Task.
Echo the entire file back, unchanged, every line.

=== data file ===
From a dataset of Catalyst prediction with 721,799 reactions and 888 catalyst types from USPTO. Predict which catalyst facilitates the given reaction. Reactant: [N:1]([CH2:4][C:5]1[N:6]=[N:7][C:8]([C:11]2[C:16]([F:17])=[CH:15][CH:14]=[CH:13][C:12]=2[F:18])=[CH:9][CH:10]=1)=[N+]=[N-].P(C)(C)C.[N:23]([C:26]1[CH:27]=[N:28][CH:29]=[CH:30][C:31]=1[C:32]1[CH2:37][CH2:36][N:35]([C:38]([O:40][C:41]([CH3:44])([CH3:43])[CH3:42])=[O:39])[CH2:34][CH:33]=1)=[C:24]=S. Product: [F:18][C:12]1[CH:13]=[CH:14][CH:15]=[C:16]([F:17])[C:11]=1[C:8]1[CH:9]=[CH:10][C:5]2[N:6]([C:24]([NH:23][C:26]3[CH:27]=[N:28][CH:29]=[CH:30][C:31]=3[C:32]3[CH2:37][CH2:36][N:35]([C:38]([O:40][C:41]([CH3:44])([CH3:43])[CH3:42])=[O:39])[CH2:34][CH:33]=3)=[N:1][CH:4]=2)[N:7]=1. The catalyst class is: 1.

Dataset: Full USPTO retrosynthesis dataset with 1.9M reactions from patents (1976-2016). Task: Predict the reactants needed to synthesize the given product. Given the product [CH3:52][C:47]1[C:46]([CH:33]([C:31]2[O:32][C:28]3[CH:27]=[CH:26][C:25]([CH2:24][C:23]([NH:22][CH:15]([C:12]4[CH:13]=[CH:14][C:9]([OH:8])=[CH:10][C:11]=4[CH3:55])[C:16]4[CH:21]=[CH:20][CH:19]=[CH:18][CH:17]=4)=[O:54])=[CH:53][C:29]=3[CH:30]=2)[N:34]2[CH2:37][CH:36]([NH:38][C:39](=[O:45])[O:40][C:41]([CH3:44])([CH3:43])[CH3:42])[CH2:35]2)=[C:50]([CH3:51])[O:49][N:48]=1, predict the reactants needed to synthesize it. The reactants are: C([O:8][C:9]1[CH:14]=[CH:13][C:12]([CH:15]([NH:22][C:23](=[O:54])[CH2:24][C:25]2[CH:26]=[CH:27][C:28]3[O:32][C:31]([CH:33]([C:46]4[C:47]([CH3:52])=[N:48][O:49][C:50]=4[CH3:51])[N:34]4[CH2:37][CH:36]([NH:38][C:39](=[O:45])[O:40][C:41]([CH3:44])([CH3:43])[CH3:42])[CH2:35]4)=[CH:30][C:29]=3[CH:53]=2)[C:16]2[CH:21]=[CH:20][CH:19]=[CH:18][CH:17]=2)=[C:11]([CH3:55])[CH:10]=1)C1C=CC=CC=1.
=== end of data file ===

From a dataset of Catalyst prediction with 721,799 reactions and 888 catalyst types from USPTO. Predict which catalyst facilitates the given reaction. Reactant: [N:1]([CH2:4][C:5]1[N:6]=[N:7][C:8]([C:11]2[C:16]([F:17])=[CH:15][CH:14]=[CH:13][C:12]=2[F:18])=[CH:9][CH:10]=1)=[N+]=[N-].P(C)(C)C.[N:23]([C:26]1[CH:27]=[N:28][CH:29]=[CH:30][C:31]=1[C:32]1[CH2:37][CH2:36][N:35]([C:38]([O:40][C:41]([CH3:44])([CH3:43])[CH3:42])=[O:39])[CH2:34][CH:33]=1)=[C:24]=S. Product: [F:18][C:12]1[CH:13]=[CH:14][CH:15]=[C:16]([F:17])[C:11]=1[C:8]1[CH:9]=[CH:10][C:5]2[N:6]([C:24]([NH:23][C:26]3[CH:27]=[N:28][CH:29]=[CH:30][C:31]=3[C:32]3[CH2:37][CH2:36][N:35]([C:38]([O:40][C:41]([CH3:44])([CH3:43])[CH3:42])=[O:39])[CH2:34][CH:33]=3)=[N:1][CH:4]=2)[N:7]=1. The catalyst class is: 1.

Dataset: Full USPTO retrosynthesis dataset with 1.9M reactions from patents (1976-2016). Task: Predict the reactants needed to synthesize the given product. Given the product [CH3:52][C:47]1[C:46]([CH:33]([C:31]2[O:32][C:28]3[CH:27]=[CH:26][C:25]([CH2:24][C:23]([NH:22][CH:15]([C:12]4[CH:13]=[CH:14][C:9]([OH:8])=[CH:10][C:11]=4[CH3:55])[C:16]4[CH:21]=[CH:20][CH:19]=[CH:18][CH:17]=4)=[O:54])=[CH:53][C:29]=3[CH:30]=2)[N:34]2[CH2:37][CH:36]([NH:38][C:39](=[O:45])[O:40][C:41]([CH3:44])([CH3:43])[CH3:42])[CH2:35]2)=[C:50]([CH3:51])[O:49][N:48]=1, predict the reactants needed to synthesize it. The reactants are: C([O:8][C:9]1[CH:14]=[CH:13][C:12]([CH:15]([NH:22][C:23](=[O:54])[CH2:24][C:25]2[CH:26]=[CH:27][C:28]3[O:32][C:31]([CH:33]([C:46]4[C:47]([CH3:52])=[N:48][O:49][C:50]=4[CH3:51])[N:34]4[CH2:37][CH:36]([NH:38][C:39](=[O:45])[O:40][C:41]([CH3:44])([CH3:43])[CH3:42])[CH2:35]4)=[CH:30][C:29]=3[CH:53]=2)[C:16]2[CH:21]=[CH:20][CH:19]=[CH:18][CH:17]=2)=[C:11]([CH3:55])[CH:10]=1)C1C=CC=CC=1.